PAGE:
Future<ComponentRef> bootstrap(Type appComponentType, [ List customProviders ])

Bootstrapping for Angular applications.

You instantiate an Angular application by explicitly specifying a component to use as the root component for your application via the bootstrap method.

An application is bootstrapped inside an existing browser DOM, typically index.html. Unlike Angular 1, Angular 2 does not compile/process providers in index.html. This is mainly for security reasons, as well as architectural changes in Angular 2. This means that index.html can safely be processed using server-side technologies such as providers. Bindings can thus use double-curly syntax, {{...}}, without collision with Angular 2 {{...}} template syntax.

When an app developer invokes bootstrap with a root component as its argument, Angular performs the following tasks:

  1. It uses the component's selector property to locate the DOM element which needs to be upgraded into the angular component.
  2. It creates a new child injector (from the platform injector). Optionally, you can also override the injector configuration for an app by invoking bootstrap with the customProviders argument.
  3. It creates a new Zone and connects it to the angular application's change detection domain instance.
  4. It creates an emulated or shadow DOM on the selected component's host element and loads the template into it.
  5. It instantiates the specified component.
  6. Finally, Angular performs change detection to apply the initial data providers for the application.

Bootstrapping Multiple Applications

When working within a browser window, there are many singleton resources: cookies, title, location, and others. Angular services that represent these resources must likewise be shared across all Angular applications that occupy the same browser window. For this reason, Angular creates exactly one global platform object which stores all shared services, and each angular application injector has the platform injector as its parent.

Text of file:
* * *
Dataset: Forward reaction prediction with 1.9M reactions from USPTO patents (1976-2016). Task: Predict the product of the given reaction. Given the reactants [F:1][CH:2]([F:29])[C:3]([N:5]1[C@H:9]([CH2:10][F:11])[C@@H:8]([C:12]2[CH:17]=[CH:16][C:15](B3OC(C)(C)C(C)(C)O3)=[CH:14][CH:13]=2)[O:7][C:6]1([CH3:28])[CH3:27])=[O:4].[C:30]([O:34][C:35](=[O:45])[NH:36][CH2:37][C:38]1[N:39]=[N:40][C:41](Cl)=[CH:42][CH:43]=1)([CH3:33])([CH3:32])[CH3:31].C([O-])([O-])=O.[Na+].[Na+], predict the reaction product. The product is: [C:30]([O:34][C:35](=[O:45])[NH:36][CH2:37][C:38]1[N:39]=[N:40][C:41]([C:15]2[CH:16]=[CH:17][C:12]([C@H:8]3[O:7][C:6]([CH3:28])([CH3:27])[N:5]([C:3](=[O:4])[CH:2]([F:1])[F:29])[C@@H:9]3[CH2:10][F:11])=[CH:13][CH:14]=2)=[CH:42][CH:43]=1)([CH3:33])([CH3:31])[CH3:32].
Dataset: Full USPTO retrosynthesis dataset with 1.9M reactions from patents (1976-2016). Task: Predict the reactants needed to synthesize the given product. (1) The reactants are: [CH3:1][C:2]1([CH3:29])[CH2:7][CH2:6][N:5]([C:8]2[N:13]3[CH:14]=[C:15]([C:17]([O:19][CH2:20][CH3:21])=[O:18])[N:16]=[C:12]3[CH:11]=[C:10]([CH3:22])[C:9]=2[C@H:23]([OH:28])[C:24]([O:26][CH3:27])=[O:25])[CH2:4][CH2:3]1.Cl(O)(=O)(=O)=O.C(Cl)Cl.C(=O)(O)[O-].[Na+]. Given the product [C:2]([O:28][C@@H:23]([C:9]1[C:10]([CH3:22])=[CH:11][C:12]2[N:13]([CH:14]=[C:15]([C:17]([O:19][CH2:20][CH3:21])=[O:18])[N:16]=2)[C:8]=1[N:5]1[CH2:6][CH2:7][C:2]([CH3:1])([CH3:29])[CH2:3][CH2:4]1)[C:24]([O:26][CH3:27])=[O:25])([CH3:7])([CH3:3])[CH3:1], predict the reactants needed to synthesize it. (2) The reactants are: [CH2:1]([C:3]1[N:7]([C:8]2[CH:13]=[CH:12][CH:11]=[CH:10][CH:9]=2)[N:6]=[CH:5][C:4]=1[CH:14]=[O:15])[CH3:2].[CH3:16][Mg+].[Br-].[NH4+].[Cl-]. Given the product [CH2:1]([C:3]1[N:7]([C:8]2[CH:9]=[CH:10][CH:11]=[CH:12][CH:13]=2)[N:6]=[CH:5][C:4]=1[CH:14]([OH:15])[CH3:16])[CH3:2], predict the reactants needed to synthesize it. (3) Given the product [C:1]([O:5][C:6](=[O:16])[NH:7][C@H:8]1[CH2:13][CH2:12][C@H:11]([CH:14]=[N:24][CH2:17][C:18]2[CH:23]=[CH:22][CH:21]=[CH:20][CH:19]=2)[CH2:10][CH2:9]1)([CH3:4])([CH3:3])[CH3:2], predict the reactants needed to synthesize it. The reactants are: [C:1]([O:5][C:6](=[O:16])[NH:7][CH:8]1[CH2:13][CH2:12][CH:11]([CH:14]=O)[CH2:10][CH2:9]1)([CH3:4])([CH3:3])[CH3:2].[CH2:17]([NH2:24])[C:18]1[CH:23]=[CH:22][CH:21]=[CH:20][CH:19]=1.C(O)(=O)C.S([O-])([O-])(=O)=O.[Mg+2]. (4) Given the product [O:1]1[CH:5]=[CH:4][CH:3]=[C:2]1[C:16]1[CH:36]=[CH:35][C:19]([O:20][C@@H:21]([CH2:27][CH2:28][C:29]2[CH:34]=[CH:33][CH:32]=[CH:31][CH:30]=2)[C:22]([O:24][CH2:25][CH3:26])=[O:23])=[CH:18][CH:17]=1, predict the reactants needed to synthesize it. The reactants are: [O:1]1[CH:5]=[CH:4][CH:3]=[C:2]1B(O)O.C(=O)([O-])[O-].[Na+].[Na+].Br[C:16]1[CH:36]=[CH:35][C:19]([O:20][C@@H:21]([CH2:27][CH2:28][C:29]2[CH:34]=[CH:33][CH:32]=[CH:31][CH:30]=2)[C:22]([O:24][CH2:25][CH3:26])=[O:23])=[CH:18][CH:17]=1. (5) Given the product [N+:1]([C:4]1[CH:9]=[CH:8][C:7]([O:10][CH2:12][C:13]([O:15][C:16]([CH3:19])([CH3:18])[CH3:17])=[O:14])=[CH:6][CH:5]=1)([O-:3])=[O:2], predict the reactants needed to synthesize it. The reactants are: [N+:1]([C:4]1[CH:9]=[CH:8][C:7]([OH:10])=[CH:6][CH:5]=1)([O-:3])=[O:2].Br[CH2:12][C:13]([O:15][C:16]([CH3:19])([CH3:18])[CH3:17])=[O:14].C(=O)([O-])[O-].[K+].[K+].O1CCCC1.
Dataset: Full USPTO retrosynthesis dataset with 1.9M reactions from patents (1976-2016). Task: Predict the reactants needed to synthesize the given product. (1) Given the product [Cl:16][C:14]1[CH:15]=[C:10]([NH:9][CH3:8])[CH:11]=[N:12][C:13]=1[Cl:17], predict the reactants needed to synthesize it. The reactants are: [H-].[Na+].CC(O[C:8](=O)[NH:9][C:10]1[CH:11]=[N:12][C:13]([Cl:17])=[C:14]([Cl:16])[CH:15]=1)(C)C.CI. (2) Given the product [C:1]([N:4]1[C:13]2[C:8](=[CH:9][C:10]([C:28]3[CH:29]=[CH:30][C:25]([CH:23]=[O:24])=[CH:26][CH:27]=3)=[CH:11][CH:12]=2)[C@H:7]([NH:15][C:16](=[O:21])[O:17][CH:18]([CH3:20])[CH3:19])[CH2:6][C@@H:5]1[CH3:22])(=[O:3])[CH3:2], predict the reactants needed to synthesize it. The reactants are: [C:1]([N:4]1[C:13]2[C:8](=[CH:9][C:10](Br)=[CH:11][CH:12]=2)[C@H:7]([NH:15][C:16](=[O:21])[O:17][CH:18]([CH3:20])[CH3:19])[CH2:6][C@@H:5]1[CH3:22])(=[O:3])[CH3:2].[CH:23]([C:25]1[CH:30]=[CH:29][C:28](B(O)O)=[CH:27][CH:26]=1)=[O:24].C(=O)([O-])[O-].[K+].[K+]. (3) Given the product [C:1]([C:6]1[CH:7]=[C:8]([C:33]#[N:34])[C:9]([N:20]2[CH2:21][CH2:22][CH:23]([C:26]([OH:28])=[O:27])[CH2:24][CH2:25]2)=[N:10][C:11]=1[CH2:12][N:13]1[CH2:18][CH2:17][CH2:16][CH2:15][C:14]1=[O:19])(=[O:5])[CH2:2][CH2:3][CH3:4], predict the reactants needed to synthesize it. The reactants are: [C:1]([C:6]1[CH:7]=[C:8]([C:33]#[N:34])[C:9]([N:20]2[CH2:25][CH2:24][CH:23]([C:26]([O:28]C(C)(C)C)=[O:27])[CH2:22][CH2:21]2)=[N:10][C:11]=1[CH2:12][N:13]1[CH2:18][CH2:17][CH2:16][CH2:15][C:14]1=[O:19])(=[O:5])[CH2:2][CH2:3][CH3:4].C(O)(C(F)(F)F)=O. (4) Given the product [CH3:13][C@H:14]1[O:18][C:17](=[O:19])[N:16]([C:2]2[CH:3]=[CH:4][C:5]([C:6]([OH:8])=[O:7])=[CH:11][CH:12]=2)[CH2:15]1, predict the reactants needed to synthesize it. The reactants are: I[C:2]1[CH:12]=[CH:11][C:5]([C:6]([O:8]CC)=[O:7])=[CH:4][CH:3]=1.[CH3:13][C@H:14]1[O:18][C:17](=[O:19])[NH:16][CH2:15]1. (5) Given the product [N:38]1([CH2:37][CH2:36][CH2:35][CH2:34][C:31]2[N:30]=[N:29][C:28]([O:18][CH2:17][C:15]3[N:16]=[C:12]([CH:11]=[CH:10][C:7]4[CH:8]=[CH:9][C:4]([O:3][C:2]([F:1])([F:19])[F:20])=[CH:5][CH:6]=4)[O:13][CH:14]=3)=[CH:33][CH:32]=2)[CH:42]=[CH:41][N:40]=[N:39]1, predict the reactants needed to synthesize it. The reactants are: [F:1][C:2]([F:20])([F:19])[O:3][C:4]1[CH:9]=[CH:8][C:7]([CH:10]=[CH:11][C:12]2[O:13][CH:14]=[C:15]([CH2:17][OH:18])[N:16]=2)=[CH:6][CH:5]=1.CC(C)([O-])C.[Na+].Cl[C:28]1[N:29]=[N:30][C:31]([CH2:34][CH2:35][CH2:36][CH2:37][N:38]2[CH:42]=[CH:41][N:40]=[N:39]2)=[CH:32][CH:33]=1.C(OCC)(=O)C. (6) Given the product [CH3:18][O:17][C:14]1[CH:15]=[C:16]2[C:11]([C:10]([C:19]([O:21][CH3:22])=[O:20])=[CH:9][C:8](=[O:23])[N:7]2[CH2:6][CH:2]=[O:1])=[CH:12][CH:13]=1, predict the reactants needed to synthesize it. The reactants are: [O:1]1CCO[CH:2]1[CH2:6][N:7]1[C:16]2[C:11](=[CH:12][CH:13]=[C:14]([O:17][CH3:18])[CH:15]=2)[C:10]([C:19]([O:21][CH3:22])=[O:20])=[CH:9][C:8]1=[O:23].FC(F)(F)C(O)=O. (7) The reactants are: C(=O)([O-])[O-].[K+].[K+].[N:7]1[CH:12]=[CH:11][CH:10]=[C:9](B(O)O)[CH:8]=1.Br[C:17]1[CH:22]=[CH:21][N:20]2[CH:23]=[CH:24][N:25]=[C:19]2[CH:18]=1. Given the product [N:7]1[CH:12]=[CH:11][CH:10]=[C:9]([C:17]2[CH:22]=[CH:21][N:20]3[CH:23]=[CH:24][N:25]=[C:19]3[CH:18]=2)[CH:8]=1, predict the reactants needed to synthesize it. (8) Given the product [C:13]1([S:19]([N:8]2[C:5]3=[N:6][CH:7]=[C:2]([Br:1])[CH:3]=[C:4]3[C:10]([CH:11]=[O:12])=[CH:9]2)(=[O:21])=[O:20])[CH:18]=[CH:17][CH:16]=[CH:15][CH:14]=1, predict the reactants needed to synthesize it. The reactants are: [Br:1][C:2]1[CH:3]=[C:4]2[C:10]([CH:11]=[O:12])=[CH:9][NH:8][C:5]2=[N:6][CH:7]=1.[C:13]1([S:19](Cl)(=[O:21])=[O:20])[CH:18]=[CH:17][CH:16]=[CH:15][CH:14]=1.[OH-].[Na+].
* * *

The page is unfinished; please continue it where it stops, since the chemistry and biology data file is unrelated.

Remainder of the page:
Each application has its own private injector as well. When there are multiple applications on a page, Angular treats each application injector's services as private to that application.

Examples

import 'package:angular/platform/browser.dart';

import 'package:angular_app/app_component.dart';

void main() {
  bootstrap(AppComponent);
}
import 'package:angular/angular.dart';
import 'package:angular/platform/browser.dart';
import 'package:angular_tour_of_heroes/app_component.dart';
import 'package:angular_tour_of_heroes/in_memory_data_service.dart';
import 'package:http/http.dart';

void main() {
  bootstrap(AppComponent, [provide(Client, useClass: InMemoryDataService)]
      // Using a real back end?
      // Import browser_client.dart and change the above to:
      // [provide(Client, useFactory: () => new BrowserClient(), deps: [])]
      );
}

For details concerning these examples see the Quickstart and Tour of Heroes Part 6 documents, respectively.

API

  • appComponentType: The root component which should act as the application. This is a reference to a Type which is annotated with @Component.
  • customProviders: An additional set of providers that can be added to the app injector to override default injection behavior.

Returns a Future of ComponentRef.

Source

Future<ComponentRef> bootstrap(Type appComponentType, [List customProviders]) =>
    throw new UnsupportedError('''
Using the 'angular2' transformer is required.

Please see https://webdev.dartlang.org/angular/tutorial for setup instructions,
and ensure your 'pubspec.yaml' file is configured to invoke the 'angular2'
transformer on your application's entry point.''');